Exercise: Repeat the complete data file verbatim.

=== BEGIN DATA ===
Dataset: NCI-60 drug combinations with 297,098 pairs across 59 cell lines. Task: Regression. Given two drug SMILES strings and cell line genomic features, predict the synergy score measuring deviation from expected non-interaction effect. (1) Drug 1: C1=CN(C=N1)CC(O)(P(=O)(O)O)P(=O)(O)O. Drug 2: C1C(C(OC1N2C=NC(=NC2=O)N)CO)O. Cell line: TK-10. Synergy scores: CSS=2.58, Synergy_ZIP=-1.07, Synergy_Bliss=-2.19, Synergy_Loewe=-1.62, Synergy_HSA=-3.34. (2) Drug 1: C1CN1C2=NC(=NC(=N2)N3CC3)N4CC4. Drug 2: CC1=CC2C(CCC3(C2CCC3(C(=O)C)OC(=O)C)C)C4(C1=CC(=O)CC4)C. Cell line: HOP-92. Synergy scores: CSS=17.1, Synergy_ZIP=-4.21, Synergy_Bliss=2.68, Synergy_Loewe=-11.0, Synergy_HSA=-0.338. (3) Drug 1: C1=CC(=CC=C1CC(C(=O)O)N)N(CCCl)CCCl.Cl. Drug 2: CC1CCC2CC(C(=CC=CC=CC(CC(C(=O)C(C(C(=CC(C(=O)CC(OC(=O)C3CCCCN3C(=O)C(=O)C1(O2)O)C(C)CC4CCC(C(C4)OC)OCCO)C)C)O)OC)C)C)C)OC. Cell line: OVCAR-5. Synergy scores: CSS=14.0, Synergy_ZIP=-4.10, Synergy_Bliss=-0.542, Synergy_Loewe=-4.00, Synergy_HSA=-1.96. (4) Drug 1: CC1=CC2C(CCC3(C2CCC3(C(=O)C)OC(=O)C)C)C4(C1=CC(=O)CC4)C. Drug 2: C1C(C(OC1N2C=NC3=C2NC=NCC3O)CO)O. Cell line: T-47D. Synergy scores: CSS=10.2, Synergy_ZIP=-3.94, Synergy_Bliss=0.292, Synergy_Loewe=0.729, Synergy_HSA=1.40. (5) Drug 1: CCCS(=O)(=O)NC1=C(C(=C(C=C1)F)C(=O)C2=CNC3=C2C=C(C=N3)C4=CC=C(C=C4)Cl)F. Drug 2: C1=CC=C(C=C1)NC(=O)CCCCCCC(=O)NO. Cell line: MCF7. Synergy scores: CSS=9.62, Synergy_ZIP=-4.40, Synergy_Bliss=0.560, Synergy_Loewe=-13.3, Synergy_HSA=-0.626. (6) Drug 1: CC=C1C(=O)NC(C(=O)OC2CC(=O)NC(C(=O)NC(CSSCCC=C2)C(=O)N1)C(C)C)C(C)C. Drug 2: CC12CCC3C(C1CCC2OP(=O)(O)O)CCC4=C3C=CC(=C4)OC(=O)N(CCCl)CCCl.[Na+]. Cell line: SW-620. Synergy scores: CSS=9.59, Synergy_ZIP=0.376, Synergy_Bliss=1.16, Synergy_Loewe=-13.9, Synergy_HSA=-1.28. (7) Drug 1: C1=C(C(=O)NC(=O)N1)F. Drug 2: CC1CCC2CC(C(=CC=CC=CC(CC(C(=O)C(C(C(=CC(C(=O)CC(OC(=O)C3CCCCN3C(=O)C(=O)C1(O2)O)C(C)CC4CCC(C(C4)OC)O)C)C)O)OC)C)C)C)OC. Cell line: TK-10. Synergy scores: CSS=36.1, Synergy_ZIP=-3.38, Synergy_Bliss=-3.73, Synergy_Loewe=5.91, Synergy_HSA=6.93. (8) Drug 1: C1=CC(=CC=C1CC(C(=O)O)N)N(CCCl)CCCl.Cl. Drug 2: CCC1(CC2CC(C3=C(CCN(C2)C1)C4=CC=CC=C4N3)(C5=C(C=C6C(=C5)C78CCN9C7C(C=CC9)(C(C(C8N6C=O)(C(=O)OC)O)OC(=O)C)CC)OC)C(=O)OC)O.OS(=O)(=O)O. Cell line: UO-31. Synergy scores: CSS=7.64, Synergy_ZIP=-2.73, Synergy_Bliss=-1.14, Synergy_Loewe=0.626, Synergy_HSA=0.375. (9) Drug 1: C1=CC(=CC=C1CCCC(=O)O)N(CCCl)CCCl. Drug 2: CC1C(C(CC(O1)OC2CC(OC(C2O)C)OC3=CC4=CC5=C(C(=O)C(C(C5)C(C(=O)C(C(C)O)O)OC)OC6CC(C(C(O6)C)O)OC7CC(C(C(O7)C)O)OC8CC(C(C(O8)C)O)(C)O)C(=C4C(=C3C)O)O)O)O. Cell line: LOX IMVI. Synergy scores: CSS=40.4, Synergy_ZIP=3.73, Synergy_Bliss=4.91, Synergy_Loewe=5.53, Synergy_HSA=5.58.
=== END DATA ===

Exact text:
Dataset: NCI-60 drug combinations with 297,098 pairs across 59 cell lines. Task: Regression. Given two drug SMILES strings and cell line genomic features, predict the synergy score measuring deviation from expected non-interaction effect. (1) Drug 1: C1=CN(C=N1)CC(O)(P(=O)(O)O)P(=O)(O)O. Drug 2: C1C(C(OC1N2C=NC(=NC2=O)N)CO)O. Cell line: TK-10. Synergy scores: CSS=2.58, Synergy_ZIP=-1.07, Synergy_Bliss=-2.19, Synergy_Loewe=-1.62, Synergy_HSA=-3.34. (2) Drug 1: C1CN1C2=NC(=NC(=N2)N3CC3)N4CC4. Drug 2: CC1=CC2C(CCC3(C2CCC3(C(=O)C)OC(=O)C)C)C4(C1=CC(=O)CC4)C. Cell line: HOP-92. Synergy scores: CSS=17.1, Synergy_ZIP=-4.21, Synergy_Bliss=2.68, Synergy_Loewe=-11.0, Synergy_HSA=-0.338. (3) Drug 1: C1=CC(=CC=C1CC(C(=O)O)N)N(CCCl)CCCl.Cl. Drug 2: CC1CCC2CC(C(=CC=CC=CC(CC(C(=O)C(C(C(=CC(C(=O)CC(OC(=O)C3CCCCN3C(=O)C(=O)C1(O2)O)C(C)CC4CCC(C(C4)OC)OCCO)C)C)O)OC)C)C)C)OC. Cell line: OVCAR-5. Synergy scores: CSS=14.0, Synergy_ZIP=-4.10, Synergy_Bliss=-0.542, Synergy_Loewe=-4.00, Synergy_HSA=-1.96. (4) Drug 1: CC1=CC2C(CCC3(C2CCC3(C(=O)C)OC(=O)C)C)C4(C1=CC(=O)CC4)C. Drug 2: C1C(C(OC1N2C=NC3=C2NC=NCC3O)CO)O. Cell line: T-47D. Synergy scores: CSS=10.2, Synergy_ZIP=-3.94, Synergy_Bliss=0.292, Synergy_Loewe=0.729, Synergy_HSA=1.40. (5) Drug 1: CCCS(=O)(=O)NC1=C(C(=C(C=C1)F)C(=O)C2=CNC3=C2C=C(C=N3)C4=CC=C(C=C4)Cl)F. Drug 2: C1=CC=C(C=C1)NC(=O)CCCCCCC(=O)NO. Cell line: MCF7. Synergy scores: CSS=9.62, Synergy_ZIP=-4.40, Synergy_Bliss=0.560, Synergy_Loewe=-13.3, Synergy_HSA=-0.626. (6) Drug 1: CC=C1C(=O)NC(C(=O)OC2CC(=O)NC(C(=O)NC(CSSCCC=C2)C(=O)N1)C(C)C)C(C)C. Drug 2: CC12CCC3C(C1CCC2OP(=O)(O)O)CCC4=C3C=CC(=C4)OC(=O)N(CCCl)CCCl.[Na+]. Cell line: SW-620. Synergy scores: CSS=9.59, Synergy_ZIP=0.376, Synergy_Bliss=1.16, Synergy_Loewe=-13.9, Synergy_HSA=-1.28. (7) Drug 1: C1=C(C(=O)NC(=O)N1)F. Drug 2: CC1CCC2CC(C(=CC=CC=CC(CC(C(=O)C(C(C(=CC(C(=O)CC(OC(=O)C3CCCCN3C(=O)C(=O)C1(O2)O)C(C)CC4CCC(C(C4)OC)O)C)C)O)OC)C)C)C)OC. Cell line: TK-10. Synergy scores: CSS=36.1, Synergy_ZIP=-3.38, Synergy_Bliss=-3.73, Synergy_Loewe=5.91, Synergy_HSA=6.93. (8) Drug 1: C1=CC(=CC=C1CC(C(=O)O)N)N(CCCl)CCCl.Cl. Drug 2: CCC1(CC2CC(C3=C(CCN(C2)C1)C4=CC=CC=C4N3)(C5=C(C=C6C(=C5)C78CCN9C7C(C=CC9)(C(C(C8N6C=O)(C(=O)OC)O)OC(=O)C)CC)OC)C(=O)OC)O.OS(=O)(=O)O. Cell line: UO-31. Synergy scores: CSS=7.64, Synergy_ZIP=-2.73, Synergy_Bliss=-1.14, Synergy_Loewe=0.626, Synergy_HSA=0.375. (9) Drug 1: C1=CC(=CC=C1CCCC(=O)O)N(CCCl)CCCl. Drug 2: CC1C(C(CC(O1)OC2CC(OC(C2O)C)OC3=CC4=CC5=C(C(=O)C(C(C5)C(C(=O)C(C(C)O)O)OC)OC6CC(C(C(O6)C)O)OC7CC(C(C(O7)C)O)OC8CC(C(C(O8)C)O)(C)O)C(=C4C(=C3C)O)O)O)O. Cell line: LOX IMVI. Synergy scores: CSS=40.4, Synergy_ZIP=3.73, Synergy_Bliss=4.91, Synergy_Loewe=5.53, Synergy_HSA=5.58.